Invested with the arguably unique capacity for self-reflection, humans may well have asked the question, Where did we come from? ever since the dawn of self-awareness. From this universal question come origin stories as diverse as the cultures who tell them. In some cases, little is known about a population''s evolutionary history aside from these storiessuch is the case for the Mlabri people of Southeast Asia.
Until expanding agricultural development and modernization encroached on their forest homelands, the Mlabri lived mostly as nomadic huntergatherers in the forests of northeastern Thailand and western Laos. This lifestyle is unique among the other so-called hill tribes of Thailandwho all farmraising the possibility that the Mlabri descended from the ancient Hoabinhian huntinggathering culture of Southeast Asia and practice a way of life that predates agriculture.
Scant historical information exists on Mlabri language, culture, and origin, but Mlabri traditions speak to a long history as huntergatherers. The oral traditions of a neighboring hill tribe, the Tin Prai, paint a slightly different picture: several hundred years ago, legend has it, Tin Prai villagers sent two banished children downriver on a raft; the children, who survived by foraging in the forest, became the first Mlabri. In a new study, Mark Stoneking and colleagues use the tools of molecular anthropology to investigate the agricultural versus huntinggathering origin of the Mlabri and reveal a scenario remarkably similar to the traditional origin stories.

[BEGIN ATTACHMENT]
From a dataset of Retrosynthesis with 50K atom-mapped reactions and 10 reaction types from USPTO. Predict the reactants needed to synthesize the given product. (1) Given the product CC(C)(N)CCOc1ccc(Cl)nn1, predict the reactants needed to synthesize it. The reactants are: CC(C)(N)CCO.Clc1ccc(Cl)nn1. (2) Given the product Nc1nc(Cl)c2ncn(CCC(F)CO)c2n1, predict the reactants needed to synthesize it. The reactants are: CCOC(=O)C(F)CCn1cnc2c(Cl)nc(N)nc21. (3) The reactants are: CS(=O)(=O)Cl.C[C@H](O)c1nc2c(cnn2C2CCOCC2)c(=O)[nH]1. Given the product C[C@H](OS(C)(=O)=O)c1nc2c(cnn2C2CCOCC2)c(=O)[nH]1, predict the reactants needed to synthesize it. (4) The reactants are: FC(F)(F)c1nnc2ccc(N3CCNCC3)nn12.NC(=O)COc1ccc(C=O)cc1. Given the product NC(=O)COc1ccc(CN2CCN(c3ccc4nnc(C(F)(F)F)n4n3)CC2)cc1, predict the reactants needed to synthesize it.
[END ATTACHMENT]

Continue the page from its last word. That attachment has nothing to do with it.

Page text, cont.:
The notion that genetic analyses can shed light on this question, the authors explain, comes from a body of research indicating that huntinggathering groups have a lower level of genetic diversity and a higher frequency of unique mitochondrial (mtDNA) sequence types than neighboring agricultural groups. In this study, Stoneking and colleagues compared the genetic diversity of the Mlabri with that of six other agriculture-based hill tribes by analyzing specific regions of each population''s mtDNA, Y chromosomes, and autosomes (non-sex chromosomes).
mtDNA and Y chromosomes can help uncover clues to evolutionary origins because both are in effect haploid systems (i.e., there is only one copy of the Y chromosome and a lot of identical copies of mtDNA present in each cell), and so do not undergo recombination. This in turn means that observed genetic variations likely result from random mutationwhich is assumed to occur at a predictable rateallowing scientists to estimate the age of the genetic variation found in a population.
The mtDNA analysis revealed something remarkable: all the Mlabri mtDNA sequences were identical. Not only did all of the other hill tribes show significantly higher variation, but this lack of variation hasn''t been found in any other human population. The Y-chromosome and autosome analyses revealed the same reduced diversity, indicating a severe reduction in population size for the Mlabri. This reduction likely happened 500 to 800 years ago, Stoneking and colleagues conclude, and at most 1,000 years ago. But how? Since genetic analyses can''t distinguish between a population bottleneck and a founding event, the authors used simulations to calculate the amount of population reduction required to completely eliminate mtDNA diversity, arriving at not more than two unrelated females and perhaps even only one.
But were the first Mlabri farmers or huntergatherers? Unlike other huntinggathering groups, the Mlabri share closely related mtDNA, autosomal, and Y-chromosome sequences with both the agriculture-practicing hill tribes and other agricultural groups in Southeast Asia. Linguistic studies suggest that the Mlabri language arose after speakers of a related language, probably Tin, split off and came into contact with another, as yet unknown language, an event that likely happened less than 1,000 years ago.
The genetic and linguistic evidence indicates